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 Issues | Five Fundamentals | Holy Communion

Five Fundamentals of the Faith

by the Rev J.W.Hayes.

The Church Book Room 1924

Holy Communion - Eastern Teaching

Now comes an interesting question. In what relation does the Greek Church stand to this doctrine of Transubstantiation? Well, in reality there is no practical difference either in the doctrine or ritual of the Mass. Those who have witnessed a Russian celebration will recollect the same routine and endless ceremonies; adoration of the elements, prayers to the Blessed Virgin, etc. The Celebrant has no less than 114 actions to perform, including: (1) the piercing with a spear of a portion of the bread; (2) elevation of the paten and chalice; (3) genuflections without number; (4) kissing of the chalice; and (5) incensing it, etc. P. Martin von Cochern in his book, published at Cologne, 1897, states that a Roman priest:-

“Signs himself at the Mass with the sign of the Cross sixteen times. He turns to the people six times. He kisses the altar eight times. He lifts his eyes to Heaven eleven times. He strikes his breast ten times. He kneels down ten times. He folds his hands together twenty-four times. He bows his head twenty-one times. He bows his shoulders seven times. He bows himself low eight times. He blesses the altar with the sign of the cross thirty-one times. He lays his two hands flat on the altar twenty-nine times. He prays with outstretched hands fourteen times. He prays with hands folded thirty-six times. He puts his hands folded on the altar seven times. He puts his left hand alone on the altar nine times. He lays his left hand on the breast eleven times. He lifts both hands to Heaven eight times. He prays secretly eleven times. He prays aloud thirteen times. He covers and uncovers the chalice ten times. He goes to and fro twenty times.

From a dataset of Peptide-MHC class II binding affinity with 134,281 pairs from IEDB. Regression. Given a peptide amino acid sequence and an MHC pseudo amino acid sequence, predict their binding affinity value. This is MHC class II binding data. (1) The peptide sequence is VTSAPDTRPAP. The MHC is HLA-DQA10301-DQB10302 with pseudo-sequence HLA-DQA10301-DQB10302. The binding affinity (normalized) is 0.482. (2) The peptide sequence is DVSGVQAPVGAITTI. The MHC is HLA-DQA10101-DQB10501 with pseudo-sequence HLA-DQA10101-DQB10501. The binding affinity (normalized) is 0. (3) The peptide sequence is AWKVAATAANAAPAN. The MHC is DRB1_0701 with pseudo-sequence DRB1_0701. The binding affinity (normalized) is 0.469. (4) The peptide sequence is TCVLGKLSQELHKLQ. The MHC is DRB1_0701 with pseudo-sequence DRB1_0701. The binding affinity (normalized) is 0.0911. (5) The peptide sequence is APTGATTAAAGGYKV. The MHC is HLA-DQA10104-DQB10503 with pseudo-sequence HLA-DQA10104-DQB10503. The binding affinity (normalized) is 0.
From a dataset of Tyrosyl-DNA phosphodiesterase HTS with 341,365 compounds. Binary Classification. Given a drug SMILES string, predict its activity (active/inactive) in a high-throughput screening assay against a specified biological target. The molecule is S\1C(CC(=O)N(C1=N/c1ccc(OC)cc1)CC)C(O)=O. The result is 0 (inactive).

“Besides these three hundred and fifty oft-repeated things, the priest has also to observe one hundred and fifty other ceremonies, which together makes five hundred ceremonies. Every priest must also, besides this, remember four hundred rubrics or rules; if, now, these be also reckoned with the ceremonies, the priest who reads Mass according to Roman fashion has nine hundred things to do, of which he cannot omit one without sin . . . By this thou mayest see what great thanks thou owest to the priest when he reads holy Mass for thee, with attention to so many things, for which the greatest presence of mind is necessary.”

The Catechism of the Council of Trent has 87 Sections on the Eucharist alone, to try and explain the position.

Were it not for the superstition attached to the Service such idle and dumb ceremonies could never have taken place, so antagonistic to what we might expect from the simple Bible instructions.

In the Greek Church, it is said that “the same Son of God, God and Man, is present on earth . . . in the Holy Supper . . . by a change of substance, for the substance of the bread is changed into the substance of His most blessed body like that of other men, sin only except.”